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Luckily, you can perform this effect digitally as well. As previously discussed, a sound wave oscillates above and below a center equilibrium point. Figure 10-1 represented a simple sine wave. If the wave is inverted, turning it upside down, as in Figure 10-2, it is transformed into a vertically mirrored image of itself.
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FIGURE 10-2: The same waveform as Figure 10-1, inverted (180 degrees out of phase)
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Both sound waves will have the same frequencies at the same amplitudes. The magic comes when you add these waves together. Because the first wave is always equal and opposite from the second wave, their sum always adds up to exactly zero a flat line. This has the effect of creating complete silence. This experiment would not be so interesting by itself except for the fact that in a stereo recording, any track that is panned to the direct center has precisely the same component waveform in both the left and the right channel. If you were to invert either the left or right channel, turning it upside down, and then sum it with the other channel, you could totally eliminate the center frequencies.
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An OOPSed (left-minus-right) signal is called the side channel, and a left-plus-right signal is called the mid channel. A left/right waveform can be converted to a mid/side waveform and back again to left/right without any signal degradation.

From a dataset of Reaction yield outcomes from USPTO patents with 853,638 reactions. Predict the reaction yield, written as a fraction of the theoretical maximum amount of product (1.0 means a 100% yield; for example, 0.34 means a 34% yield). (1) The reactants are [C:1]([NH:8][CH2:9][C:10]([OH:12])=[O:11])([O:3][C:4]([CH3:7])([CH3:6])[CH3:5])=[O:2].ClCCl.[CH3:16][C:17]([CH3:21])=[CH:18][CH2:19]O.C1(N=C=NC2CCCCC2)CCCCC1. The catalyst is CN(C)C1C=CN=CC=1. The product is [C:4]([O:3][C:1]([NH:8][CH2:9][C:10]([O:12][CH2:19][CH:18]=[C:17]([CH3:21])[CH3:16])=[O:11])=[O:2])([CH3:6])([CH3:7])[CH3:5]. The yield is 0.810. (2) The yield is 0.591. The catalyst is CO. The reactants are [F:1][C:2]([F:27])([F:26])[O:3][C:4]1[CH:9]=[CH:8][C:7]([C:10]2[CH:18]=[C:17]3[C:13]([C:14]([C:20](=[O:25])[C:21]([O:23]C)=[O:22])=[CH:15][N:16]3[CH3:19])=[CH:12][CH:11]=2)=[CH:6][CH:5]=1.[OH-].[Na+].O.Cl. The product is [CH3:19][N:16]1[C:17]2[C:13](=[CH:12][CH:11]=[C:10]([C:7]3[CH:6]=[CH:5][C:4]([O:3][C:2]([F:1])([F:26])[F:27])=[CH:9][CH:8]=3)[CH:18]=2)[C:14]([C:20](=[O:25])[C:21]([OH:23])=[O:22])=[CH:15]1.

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Here is a simple example to demonstrate this phenomenon. Figures 10-3, 10-4, and 10-5 show three waves that have been added together in a mixdown (10-6 panned rhythmic pattern.wav on this book s CD-ROM). Panned hard left is a snare, designated as L (Figure 10-3). Panned hard right is a hi-hat, designated as R (Figure 10-4). Panned dead center is the kick drum, designated as C (Figure 10-5). Together they add up to a very simple drum pattern.
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FIGURE 10-3: The snare drum, L, to be panned left
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FIGURE 10-4: The hi-hat wave, R, to be panned right
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FIGURE 10-5: The kick, C, to be panned center
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Figure 10-6 shows the mixed-down stereo waveform, with the kick drum panned to the center, the snare drum panned hard left, and the hi-hat panned hard right. Notice that the kick drum can be seen in both channels, while in the left (upper) channel the snare drum can also be seen. In the right (lower) channel, the hi-hat can be seen, mixed in with the kick.
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FIGURE 10-6: The mixdown waveform with L+C in the left channel and R+C in the right channel